Snowflakes and more

Emily Dickinson was a lover of nature. She was able to describe the beauty of the smallest things that surrounded her. Mother Nature, it has been a great inspiration for many poets. In this article, a few of the smaller poems written by Dickinson are listed. They have one thing in common: these are the small things in nature that should never be seen as normal or should be taken for granted.


You are either a fan of snow or not. It all depends on what part of the world you live in if you were ever able to see real snow. To see those falling snowflakes for the first time, can be something magical. It is as if these snowflakes are dancing, just as Dickinson described in poem 45.



I counted till they danced so
Their slippers leaped the town –
And then I took a pencil
To note the rebels down –
And then they grew so jolly
I did resign the prig –
And ten of my once stately toes
Are marshalled for a jig!

— Emily Dickinson


This is cuteness all over! In this poem, Dickinson describes how she can really enjoy the snow. These slippers are the snowflakes that swirl in the town she lives.

What we see

Sometimes that what is beautiful is hard to see. No, this has nothing to do with the smallest things in life. No, because of the way we look at the world with a certain view, we forget about those things that are truly beautiful. Dickinson wrote “Nature” is what we see about those beautiful and yet simple things. Who can’t love these things she described in this beautiful poem?


“Nature” is what we see

“Nature”  is what we see


“Nature” is what we see—
The Hill—the Afternoon—
Squirrel—Eclipse—the Bumble bee—
Nay—Nature is Heaven—
Nature is what we hear—
The Bobolink—the Sea—
Thunder—the Cricket—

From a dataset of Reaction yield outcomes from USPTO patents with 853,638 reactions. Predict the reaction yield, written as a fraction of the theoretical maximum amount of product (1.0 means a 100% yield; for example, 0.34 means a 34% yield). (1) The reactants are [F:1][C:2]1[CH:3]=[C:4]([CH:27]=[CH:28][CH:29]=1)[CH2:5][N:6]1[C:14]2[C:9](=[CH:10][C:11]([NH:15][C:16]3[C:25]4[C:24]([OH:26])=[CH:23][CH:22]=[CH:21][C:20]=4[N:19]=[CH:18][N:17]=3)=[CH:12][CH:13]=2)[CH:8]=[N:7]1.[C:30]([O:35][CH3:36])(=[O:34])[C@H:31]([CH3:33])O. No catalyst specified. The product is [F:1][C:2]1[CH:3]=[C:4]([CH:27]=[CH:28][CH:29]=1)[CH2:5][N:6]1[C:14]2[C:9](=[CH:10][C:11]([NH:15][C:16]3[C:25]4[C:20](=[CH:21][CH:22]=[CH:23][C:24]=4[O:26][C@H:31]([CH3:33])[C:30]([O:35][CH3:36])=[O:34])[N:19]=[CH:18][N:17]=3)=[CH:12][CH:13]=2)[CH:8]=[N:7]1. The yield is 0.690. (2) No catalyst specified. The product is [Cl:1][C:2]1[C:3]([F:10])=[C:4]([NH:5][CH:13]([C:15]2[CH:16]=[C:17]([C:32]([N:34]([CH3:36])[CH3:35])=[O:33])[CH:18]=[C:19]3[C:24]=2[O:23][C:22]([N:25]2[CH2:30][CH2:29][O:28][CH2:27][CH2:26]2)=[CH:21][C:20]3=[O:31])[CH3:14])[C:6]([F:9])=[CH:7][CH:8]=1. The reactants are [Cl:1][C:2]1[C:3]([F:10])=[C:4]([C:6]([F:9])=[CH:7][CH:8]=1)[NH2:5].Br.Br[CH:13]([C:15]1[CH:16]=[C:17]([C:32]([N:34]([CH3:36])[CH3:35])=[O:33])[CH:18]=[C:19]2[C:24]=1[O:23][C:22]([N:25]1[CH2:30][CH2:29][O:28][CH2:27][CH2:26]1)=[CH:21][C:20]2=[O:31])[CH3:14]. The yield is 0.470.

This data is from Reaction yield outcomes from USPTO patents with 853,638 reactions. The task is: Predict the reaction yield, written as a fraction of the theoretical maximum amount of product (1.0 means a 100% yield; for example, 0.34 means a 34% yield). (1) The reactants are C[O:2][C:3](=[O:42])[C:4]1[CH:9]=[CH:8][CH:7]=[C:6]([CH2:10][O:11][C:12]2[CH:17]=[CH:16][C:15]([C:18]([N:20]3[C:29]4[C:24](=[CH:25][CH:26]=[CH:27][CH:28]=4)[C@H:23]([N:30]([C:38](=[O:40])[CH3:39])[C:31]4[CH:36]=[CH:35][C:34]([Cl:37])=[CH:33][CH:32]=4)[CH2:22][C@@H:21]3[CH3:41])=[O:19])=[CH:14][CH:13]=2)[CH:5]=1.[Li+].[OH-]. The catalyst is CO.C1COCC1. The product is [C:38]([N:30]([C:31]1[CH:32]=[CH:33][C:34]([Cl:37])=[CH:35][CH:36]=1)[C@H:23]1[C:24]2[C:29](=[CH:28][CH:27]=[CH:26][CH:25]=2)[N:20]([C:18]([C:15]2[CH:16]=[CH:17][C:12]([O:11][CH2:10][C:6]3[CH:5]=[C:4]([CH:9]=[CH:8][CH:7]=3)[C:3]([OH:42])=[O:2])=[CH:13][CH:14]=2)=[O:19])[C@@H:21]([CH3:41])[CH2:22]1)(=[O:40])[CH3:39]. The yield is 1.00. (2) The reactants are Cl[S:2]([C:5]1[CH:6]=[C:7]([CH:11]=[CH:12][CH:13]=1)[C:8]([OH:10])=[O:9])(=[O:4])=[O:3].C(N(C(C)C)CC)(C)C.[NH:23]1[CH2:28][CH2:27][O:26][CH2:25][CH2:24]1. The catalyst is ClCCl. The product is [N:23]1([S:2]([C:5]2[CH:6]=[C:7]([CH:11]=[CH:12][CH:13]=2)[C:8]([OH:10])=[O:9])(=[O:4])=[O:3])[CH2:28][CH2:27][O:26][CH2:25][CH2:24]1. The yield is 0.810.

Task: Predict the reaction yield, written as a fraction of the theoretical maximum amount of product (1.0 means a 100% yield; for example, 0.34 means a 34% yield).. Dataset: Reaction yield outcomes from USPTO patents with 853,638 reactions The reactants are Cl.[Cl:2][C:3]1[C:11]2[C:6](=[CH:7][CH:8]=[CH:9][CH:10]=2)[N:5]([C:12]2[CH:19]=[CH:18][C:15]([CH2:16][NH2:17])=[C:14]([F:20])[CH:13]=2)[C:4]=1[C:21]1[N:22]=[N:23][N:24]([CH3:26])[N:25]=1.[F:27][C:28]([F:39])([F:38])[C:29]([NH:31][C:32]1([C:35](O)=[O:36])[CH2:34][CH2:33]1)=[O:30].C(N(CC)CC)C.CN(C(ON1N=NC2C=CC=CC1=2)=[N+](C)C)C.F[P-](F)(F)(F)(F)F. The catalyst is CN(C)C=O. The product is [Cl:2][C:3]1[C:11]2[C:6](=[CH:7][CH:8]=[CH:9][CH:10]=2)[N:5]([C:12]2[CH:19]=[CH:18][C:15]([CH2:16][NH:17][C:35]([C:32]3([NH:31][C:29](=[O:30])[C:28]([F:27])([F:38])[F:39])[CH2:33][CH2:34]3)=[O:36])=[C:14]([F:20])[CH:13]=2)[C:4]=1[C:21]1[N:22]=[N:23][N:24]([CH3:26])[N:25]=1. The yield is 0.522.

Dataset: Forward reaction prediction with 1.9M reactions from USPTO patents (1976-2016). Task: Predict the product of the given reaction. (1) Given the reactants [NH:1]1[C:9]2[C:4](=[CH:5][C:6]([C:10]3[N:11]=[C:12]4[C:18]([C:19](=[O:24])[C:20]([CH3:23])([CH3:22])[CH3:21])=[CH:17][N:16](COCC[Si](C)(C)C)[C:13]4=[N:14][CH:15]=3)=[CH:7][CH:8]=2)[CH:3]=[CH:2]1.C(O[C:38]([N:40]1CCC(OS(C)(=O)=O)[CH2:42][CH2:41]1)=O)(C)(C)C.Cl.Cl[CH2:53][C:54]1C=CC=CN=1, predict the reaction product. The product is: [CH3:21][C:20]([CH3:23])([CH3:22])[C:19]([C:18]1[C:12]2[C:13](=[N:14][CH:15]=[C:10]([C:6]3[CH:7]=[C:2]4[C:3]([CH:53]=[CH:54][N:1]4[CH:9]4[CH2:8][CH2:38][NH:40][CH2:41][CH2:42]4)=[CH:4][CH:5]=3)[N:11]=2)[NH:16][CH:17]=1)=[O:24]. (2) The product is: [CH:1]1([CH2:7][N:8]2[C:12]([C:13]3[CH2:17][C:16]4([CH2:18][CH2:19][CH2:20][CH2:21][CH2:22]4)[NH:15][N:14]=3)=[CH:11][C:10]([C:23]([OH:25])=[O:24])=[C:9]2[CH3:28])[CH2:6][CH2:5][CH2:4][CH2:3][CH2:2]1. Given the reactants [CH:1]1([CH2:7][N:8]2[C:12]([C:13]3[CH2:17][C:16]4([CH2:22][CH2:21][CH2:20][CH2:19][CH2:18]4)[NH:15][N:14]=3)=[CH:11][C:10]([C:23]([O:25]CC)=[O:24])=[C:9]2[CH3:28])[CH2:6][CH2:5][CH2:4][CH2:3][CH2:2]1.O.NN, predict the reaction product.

Nay—Nature is Harmony—
Nature is what we know—
Yet have no art to say—
So impotent Our Wisdom is
To her Simplicity.

— Emily Dickinson


When you use the first line of poem 148 as the title, you might think this poem is about nature. All overgrown by cunning moss. Yes, Dickinson describes the moss that is covering a cage. This cage belongs to Currer Bell. Yes, indeed: Charlotte Brontë.

Dickinson wrote this poem on the fourth anniversary of her death. This poem is also about nature – apart from the moss she starts her poem with. She compares Charlotte with a bird. This bird is buried in a little cage. Dickinson claimed that it was a waste, that her poems weren’t read more. At the time Dickinson lived, the fame of Charlotte Brontë wasn’t peaking as it was during the second part of the twentieth century. Nowadays many people are fans of Charlotte Brontë.


All overgrown by cunning moss


All overgrown by cunning moss

All overgrown by cunning moss,
All interspersed with weed,
The little cage of “Currer Bell”
In quiet “Haworth” laid.

Gathered from many wanderings—
Gethsemane can tell
Thro’ what transporting anguish
She reached the Asphodel!

Soft falls the sounds of Eden
Upon her puzzled ear—
Oh what an afternoon for Heaven,
When “Bronte” entered there!

— Emily Dickinson

Snowflakes and more
Article Name
Snowflakes and more
Read some beautiful poems written by Emily Elizabeth Dickinson.
Publisher Name
The Ministry of Poetic Affairs

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